Turkey hopes to maximize its cooperation with Egypt and Gulf nations "on a win-win basis," Turkish President Recep Tayyip Erdoğan said Tuesday, at a time when Ankara has intensified diplomacy to mend its fraught ties with Cairo and some Gulf Arab nations after years of tensions.
Relations between Ankara and Cairo have been strained since Egypt's army toppled the democratically-elected Muslim Brotherhood president, Mohammad Morsi, in 2013.
Ties with Saudi Arabia have also been tense over Turkish support for Qatar in a regional dispute and over the killing of Saudi journalist Jamal Khashoggi at the kingdom's consulate in Istanbul.
Erdoğan said Turkey and Egypt have a vast area of cooperation from the Eastern Mediterranean to Libya. He emphasized that Ankara is determined to restore relations with Cairo.
"Our desire is to use these opportunities for cooperation at the maximum level and improve our ties on a win-win basis ... The same situation is valid for all Gulf countries too," Erdoğan said at an interview with public broadcaster TRT Haber.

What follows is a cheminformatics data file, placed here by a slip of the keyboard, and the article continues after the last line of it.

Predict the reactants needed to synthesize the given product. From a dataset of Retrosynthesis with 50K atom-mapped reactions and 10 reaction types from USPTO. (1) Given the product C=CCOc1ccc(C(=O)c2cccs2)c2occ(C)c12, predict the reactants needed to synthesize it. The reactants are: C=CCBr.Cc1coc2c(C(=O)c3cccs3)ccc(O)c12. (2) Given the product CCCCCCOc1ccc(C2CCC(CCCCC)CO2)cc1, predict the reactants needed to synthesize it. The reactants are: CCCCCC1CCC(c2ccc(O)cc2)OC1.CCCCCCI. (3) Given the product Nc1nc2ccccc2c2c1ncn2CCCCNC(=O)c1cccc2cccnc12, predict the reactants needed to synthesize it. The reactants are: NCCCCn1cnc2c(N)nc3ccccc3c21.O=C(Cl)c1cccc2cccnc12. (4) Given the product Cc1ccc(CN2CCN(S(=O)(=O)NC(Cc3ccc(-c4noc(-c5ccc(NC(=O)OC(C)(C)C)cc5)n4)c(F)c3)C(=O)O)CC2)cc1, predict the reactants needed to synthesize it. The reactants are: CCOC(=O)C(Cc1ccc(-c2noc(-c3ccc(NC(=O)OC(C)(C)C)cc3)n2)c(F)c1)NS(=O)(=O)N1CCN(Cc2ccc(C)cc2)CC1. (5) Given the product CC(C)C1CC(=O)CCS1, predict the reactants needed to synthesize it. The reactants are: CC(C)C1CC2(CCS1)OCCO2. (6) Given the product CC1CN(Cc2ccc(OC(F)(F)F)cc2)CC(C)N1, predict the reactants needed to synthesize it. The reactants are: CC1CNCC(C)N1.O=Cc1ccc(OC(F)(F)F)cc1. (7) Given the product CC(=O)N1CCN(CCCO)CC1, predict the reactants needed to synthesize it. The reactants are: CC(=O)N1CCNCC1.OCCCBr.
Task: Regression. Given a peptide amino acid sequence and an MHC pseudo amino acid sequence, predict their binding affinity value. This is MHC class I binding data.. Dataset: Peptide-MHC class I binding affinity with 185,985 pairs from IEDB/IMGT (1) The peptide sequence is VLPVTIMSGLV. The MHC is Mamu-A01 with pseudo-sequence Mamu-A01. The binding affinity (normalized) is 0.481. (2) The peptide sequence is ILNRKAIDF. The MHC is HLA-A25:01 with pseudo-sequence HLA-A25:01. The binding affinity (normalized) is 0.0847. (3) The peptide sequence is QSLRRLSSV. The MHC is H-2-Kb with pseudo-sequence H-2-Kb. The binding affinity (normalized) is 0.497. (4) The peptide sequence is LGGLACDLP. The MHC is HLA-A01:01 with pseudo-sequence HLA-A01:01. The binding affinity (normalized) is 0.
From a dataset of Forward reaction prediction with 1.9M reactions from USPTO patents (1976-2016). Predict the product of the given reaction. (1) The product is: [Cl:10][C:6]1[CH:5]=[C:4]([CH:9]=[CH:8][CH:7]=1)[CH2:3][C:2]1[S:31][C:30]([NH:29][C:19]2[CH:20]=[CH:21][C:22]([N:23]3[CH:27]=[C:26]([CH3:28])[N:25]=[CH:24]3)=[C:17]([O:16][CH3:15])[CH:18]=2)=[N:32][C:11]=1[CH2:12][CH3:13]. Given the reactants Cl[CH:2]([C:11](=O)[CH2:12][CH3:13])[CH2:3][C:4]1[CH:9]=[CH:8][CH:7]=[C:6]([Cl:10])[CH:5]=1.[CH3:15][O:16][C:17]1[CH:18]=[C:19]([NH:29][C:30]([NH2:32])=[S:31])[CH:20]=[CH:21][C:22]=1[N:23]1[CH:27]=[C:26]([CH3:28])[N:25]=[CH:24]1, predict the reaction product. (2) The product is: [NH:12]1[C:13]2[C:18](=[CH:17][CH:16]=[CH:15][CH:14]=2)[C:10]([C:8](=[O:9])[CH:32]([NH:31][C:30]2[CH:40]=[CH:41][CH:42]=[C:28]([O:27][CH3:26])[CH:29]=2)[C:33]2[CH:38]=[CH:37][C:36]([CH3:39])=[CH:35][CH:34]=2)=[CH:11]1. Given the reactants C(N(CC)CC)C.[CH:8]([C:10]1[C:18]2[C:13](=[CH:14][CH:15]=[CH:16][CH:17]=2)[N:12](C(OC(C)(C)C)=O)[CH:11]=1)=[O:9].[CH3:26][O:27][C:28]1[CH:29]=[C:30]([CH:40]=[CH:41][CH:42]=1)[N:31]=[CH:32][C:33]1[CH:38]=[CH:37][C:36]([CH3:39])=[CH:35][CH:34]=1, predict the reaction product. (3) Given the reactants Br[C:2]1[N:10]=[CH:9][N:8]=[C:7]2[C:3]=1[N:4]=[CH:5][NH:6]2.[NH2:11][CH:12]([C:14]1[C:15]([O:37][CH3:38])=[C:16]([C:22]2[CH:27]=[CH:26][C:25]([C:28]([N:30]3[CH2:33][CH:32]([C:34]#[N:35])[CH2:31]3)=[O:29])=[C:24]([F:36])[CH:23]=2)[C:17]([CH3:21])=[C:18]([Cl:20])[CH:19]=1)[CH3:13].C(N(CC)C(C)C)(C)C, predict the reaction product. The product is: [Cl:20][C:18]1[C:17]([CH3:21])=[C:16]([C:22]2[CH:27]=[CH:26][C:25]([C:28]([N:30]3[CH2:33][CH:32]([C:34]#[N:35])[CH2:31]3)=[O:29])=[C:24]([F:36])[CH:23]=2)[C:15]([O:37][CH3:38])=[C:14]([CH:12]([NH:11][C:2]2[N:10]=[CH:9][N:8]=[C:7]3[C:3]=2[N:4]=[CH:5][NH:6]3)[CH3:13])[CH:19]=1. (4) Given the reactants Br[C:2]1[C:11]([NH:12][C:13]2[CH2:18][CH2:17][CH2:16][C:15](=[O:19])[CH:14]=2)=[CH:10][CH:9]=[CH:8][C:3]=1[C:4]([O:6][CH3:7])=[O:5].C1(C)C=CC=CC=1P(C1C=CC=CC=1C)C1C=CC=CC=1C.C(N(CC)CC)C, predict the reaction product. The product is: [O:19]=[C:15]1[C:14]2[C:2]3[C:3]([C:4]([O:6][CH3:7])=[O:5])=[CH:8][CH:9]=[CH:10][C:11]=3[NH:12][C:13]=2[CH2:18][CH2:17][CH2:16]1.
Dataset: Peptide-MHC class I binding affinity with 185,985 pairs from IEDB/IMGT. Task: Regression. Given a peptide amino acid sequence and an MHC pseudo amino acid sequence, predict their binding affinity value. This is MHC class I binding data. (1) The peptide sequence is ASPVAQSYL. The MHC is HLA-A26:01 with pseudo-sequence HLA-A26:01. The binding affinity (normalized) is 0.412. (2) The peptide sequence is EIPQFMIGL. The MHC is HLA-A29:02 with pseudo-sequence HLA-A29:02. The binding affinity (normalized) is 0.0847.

"I know Egyptian people very well. The cultural aspect of our ties is very strong. Therefore, we are determined to start this process again," said the president.
Earlier this year, Turkey said it had resumed diplomatic contact with Egypt and wanted to improve cooperation after years of tensions that began with the disruption of relations in 2013. On April 15, Turkish Foreign Minister Mevlüt Çavuşoğlu announced in a live broadcast that the two countries had agreed that the channel first opened between Turkish and Egyptian intelligence would continue through the foreign ministries. Çavuşoğlu said Egypt had invited the Turkish side for a visit in early May, which was to be held at the deputy foreign minister level. After an inter-delegation meeting, Çavuşoğlu expressed his willingness to meet with his Egyptian counterpart as well. The top diplomat also recently announced that the countries have discussed appointing envoys.